Pneumococcal meningitis is a life threatening form of bacterial meningitis. Like other types of meningitis, it can develop quickly and in its early stages may be mistaken for a less serious illness, such as flu. Even with antibiotic treatment, the outcome of pneumococcal meningitis is often poor – approximately 15% of cases result in death, while 25% of those who survive can be left with severe and disabling after effects, such as brain damage, hearing loss, epilepsy and speech problems. Prevention of disease through vaccination is the most effective way of saving lives.
Pneumococcal meningitis is caused by a bacterium called the pneumococcus. There are over 90 different strains of pneumococcal bacteria and each strain has a different sugary coat called the capsule. Existing vaccines are based on these capsule sugars and prevent disease caused by some, but not all, pneumococcal strains. Most strains of the pneumococcus have potential to cause disease and strains not covered by existing vaccines are becoming more common in the community. Cheaper and more effective vaccines that will protect against all pneumococcal strains are therefore urgently needed.
What the research team will do
Pneumococcal meningitis is a life threatening form of bacterial meningitis. The research team have developed a new technique called Protein Glycan Coupling Technology (PGCT) which uses bacterial enzymes to combine capsules (sugars) and proteins.
Using PGCT, they plan to combine four proteins found in all pneumococcal strains to a pneumococcal capsule. They will then test the novel vaccine candidates separately and in combination to assess the immune response. Once the best combinations have been identified, they will be tested for how effective they are at protecting against two strains of pneumococcus which cause infection in different ways. which cause infection in different ways.
How this research will help fight meningitis
This project will help us in our fight against meningitis by establishing whether PGCT technology could be used to develop a better pneumococcal vaccine. If it is effective, it would potentially provide means to make a cheaper, more flexible vaccine that protects against all strains of pneumococci, rather than a minority. This would be a major step towards making the devastation of meningitis a thing of the past. This project has additional value as the findings may also be applied to vaccines which protect against other meningitis-causing bacteria such as Neisseria meningitidis, which causes meningococcal disease, and Haemophilus influenza, which causes Hib meningitis.
October 2015. In their first year, the team reached an important milestone by successfully combining one of the candidate proteins to the type-4 pneumococcal capsule. They began testing this combination for its potential to protect against pneumococcal disease and continued to work on other protein/capsule combinations.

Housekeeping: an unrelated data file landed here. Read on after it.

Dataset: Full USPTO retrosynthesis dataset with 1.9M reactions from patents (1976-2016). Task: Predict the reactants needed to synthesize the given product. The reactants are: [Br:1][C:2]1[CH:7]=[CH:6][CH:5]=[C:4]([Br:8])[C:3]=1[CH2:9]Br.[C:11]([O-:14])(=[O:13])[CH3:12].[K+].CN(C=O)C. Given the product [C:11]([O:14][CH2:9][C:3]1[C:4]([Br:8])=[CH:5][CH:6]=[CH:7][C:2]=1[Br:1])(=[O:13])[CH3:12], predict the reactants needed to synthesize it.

October 2016. During the second year, the team has successfully combined each of the four proteins with the pneumococcal capsule. The combination process has been significantly improved and increased yields of conjugated protein can be easily purified.
Three of the four conjugated proteins have been assessed in a mouse vaccination model and all have been shown to stimulate the production of anti-type 4 antibodies. A combination vaccine (containing all three of the conjugated proteins in equal amounts) generated an antibody response that was similar in magnitude to the current gold standard pneumococcal conjugate vaccine.
October 2017. During the third year, the team has used combinations of three proteins, both alone and conjugated to the type-4 capsule, to immunise mice and assess the immune response and level of protection against infection.
The preliminary data from this proof of concept study is encouraging, and has demonstrated that these vaccines are capable of stimulating immunity to both the S. pneumoniae capsule, and the surface proteins selected for study. Challenge studies performed in mice also confirmed that this immunity is sufficient to provide protection against invasive S. pneumoniae disease, including meningitis. Over the next few months the team will confirm these data and plan how best to take these encouraging findings forward towards a potential new vaccine.
This project is due to finish in April 2018.
Help support this research
This research is only made possible by the generous support of people like YOU. Help us continue by donating, or raising funds for our work. On behalf of everyone who will benefit, now and in the future, thank you.
Prof Jeremy Brown, Prof Brendan Wren, Prof James Paton
University College London
If you would like more information about this project, or our research in general, please contact firstname.lastname@example.org